NICHOLS HILLS — The Starbucks Coffee Shop in Nichols Hills is that busy place where workers know the regulars' names, or least what kind of latte they drink. For one group of customers, it also has been a great place to party and socialize; they get together in the morning and plan evening activities.
These regulars note that this Starbucks is a place where they can have a few minutes of laughs or hours of laughs, and no one cares if you place the same drink order every day.
One of the regulars, Clay Healey, just handed the barista a credit card, didn't order, didn't say a word and his coffee was ready in minutes. She knew exactly how he wanted his coffee.
Barista Natalie Greuel, who has been filling orders for the Nichols Hills customers for two years, said that “it's a great community family here. Everyone is so friendly. Usually we have standing room only. Some come in the morning and work on their computers all day. We are open in the evening too. There are lots of orders for nonfat lattes and our pastry case is always full. People can sit outside at tables on the sidewalk. It is just a great atmosphere.”
Sometimes everyone gets together for morning coffee and evening drinks.
Scott Woolum, another Starbucks regular visitor, knows most of the people who are there in the morning. He reports that some of the group gets together outside of the coffee shop at community events or parties.
Most of them became friends by just talking in the morning over a cup of coffee.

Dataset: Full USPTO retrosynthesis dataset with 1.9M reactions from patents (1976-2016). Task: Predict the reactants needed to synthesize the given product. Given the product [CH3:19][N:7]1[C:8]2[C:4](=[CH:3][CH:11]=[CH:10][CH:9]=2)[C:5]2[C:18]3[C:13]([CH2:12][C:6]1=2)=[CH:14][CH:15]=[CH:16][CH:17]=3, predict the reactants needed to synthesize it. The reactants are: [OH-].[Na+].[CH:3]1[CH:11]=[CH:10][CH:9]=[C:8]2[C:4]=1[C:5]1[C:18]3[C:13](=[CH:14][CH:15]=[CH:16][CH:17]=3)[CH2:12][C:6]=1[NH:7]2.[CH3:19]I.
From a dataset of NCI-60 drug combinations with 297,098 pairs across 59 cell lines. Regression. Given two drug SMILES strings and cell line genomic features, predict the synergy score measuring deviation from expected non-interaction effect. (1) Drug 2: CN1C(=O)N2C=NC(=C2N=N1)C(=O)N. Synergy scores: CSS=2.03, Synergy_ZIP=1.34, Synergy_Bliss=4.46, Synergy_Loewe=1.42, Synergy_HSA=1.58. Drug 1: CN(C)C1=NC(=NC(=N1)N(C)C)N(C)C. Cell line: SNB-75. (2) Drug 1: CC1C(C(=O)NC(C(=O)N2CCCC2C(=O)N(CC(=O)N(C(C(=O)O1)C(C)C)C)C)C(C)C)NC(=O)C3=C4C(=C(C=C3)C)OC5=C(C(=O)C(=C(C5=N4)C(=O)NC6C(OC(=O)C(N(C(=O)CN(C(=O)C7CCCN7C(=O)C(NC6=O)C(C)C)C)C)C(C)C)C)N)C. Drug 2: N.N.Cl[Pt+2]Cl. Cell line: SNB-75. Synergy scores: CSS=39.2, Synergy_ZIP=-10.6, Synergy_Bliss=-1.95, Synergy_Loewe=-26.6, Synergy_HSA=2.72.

“Recently one of the guys who got married in Hawaii got us together at Packard's Restaurant for a rooftop party at night to celebrate. There was every age group represented,” Woolum said.
“My friends at Starbucks range in age from 40 to 80,” Scott said. “We tell good jokes, network a little and meet other people most mornings during the week.”
Most of the friends he made at Starbucks frequent the place before heading off to work as a doctor, oil and gas specialist, jet pilot, banker, university professor, golf and country club businessman, medical equipment salesman or liquor store owner.
“There are some retirees there and the police chief drops by several days during the week,” Scott said. “I always see someone I know. I like the ambience and the people in the neighborhood.”
Reggie Wells, a regular Starbucks customer, said Bob Tibbs, 80, is the hub of all of the people who frequent this Starbucks.
“Everyone knows and likes him,” he said.
John Dunn said that he had been coming to this Starbucks for nine years and one of the first people he met was Tibbs.
The coffee house also serves as an office for several people who use the computer hookups and Wi-Fi.
During a recent Friday morning, former gubernatorial candidate Jari Askins got her coffee before heading off to Duncan. Brian Tibbs was going to Wewoka, and Peter Hoffman and Healey were there to work the crowd.
It was a busy day in the neighborhood.